Find out more about this meeting and the rather lavish outfits worn by Henry VIII and his queen consort, Catherine of Aragon, in today’s talk.

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  • Mary Tudor and Charles of Castile – A betrothal or proper marriage?

    Carrying on from my recent Claire Chats talk on proxy marriages, I just wanted to look at the negotiations for a marriage between Mary Tudor, daughter of King Henry VII, and Charles of Castile (later Charles V, Holy Roman Emperor), and the end result, a ceremony that took place in December 1508.

    What’s interesting is that the service in 1508 was different to what had actually been agreed between Henry VII and Emperor Maximilian. Let me explain…

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  • 6 June – Charles V, Henry VIII and lots of pageantry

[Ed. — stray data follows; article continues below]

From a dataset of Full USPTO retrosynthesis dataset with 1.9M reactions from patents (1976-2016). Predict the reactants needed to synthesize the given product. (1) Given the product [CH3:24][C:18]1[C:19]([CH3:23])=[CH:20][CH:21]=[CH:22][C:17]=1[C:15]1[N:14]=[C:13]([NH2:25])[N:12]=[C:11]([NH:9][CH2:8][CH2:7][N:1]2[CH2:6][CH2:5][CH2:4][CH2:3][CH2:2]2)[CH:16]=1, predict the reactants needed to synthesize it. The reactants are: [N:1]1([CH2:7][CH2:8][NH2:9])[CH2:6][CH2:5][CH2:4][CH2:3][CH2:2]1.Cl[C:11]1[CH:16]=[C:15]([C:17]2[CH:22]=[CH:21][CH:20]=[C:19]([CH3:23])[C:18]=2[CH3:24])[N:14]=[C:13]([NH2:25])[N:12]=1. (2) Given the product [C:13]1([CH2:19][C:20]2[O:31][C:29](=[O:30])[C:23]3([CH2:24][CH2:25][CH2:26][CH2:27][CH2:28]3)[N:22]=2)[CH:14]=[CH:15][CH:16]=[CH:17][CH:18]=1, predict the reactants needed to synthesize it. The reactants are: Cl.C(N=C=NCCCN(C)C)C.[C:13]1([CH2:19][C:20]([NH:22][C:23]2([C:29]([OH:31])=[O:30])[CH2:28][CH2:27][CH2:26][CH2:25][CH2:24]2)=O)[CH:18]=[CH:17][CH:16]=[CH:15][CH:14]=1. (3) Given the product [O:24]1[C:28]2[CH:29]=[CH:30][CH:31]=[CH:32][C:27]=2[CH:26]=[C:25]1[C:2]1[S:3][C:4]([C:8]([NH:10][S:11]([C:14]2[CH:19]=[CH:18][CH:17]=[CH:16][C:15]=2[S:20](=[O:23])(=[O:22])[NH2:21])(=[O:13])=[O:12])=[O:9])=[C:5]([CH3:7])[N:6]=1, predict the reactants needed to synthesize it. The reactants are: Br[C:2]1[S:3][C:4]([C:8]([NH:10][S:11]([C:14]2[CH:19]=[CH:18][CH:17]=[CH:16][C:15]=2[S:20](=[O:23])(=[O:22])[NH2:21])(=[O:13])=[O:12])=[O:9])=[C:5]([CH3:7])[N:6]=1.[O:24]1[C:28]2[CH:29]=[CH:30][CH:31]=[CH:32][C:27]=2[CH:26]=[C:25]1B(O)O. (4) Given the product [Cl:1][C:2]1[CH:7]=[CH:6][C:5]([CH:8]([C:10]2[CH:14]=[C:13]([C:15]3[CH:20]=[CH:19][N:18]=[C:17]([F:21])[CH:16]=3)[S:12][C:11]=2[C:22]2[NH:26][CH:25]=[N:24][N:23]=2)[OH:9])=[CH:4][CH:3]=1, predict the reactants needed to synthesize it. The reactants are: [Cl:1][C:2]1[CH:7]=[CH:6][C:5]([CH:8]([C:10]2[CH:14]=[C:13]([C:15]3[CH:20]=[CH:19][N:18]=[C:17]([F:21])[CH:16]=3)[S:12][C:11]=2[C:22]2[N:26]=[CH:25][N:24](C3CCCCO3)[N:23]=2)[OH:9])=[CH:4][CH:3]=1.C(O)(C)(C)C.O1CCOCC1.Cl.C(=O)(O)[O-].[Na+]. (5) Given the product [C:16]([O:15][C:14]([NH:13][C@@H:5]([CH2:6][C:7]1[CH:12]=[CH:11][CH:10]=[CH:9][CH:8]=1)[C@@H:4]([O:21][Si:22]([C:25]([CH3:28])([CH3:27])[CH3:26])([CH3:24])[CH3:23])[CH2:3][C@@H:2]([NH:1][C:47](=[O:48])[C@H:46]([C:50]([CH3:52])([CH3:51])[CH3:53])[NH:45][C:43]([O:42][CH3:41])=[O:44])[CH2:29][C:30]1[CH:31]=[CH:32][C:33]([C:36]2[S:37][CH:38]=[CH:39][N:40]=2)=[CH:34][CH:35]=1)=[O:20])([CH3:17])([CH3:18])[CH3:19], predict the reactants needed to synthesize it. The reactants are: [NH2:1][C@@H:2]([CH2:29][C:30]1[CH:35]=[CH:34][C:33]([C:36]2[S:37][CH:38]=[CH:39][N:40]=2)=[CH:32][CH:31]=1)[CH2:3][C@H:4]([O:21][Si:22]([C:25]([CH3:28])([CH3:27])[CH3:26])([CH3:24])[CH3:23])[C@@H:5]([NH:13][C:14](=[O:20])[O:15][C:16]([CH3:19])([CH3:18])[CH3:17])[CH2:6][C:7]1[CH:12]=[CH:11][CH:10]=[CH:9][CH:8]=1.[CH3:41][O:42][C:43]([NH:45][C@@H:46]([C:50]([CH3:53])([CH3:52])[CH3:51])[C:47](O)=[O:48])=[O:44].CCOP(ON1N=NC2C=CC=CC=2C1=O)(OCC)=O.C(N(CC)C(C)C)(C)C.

On this day in Tudor history, 6th June 1522, Holy Roman Emperor Charles V and King Henry VIII made a grand entry into the city of London.

    Now these two rulers did not just enter the city with music and cheering, they did it in style with pageantry – 9 spectacular pageants in all! The Tudors really knew how to celebrate!

    Find out more about the pageants in today’s video.

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  • 24 February – The birth of Charles V, Holy Roman Emperor

    On this day in Tudor history, 24 February 1500, a man who would be heir to three powerful dynasties and who would rule “the empire on which the sun never sets” was born. That man was Charles V, Holy Roman Emperor.

    In today’s video, I share some Charles V facts. He was an interesting man!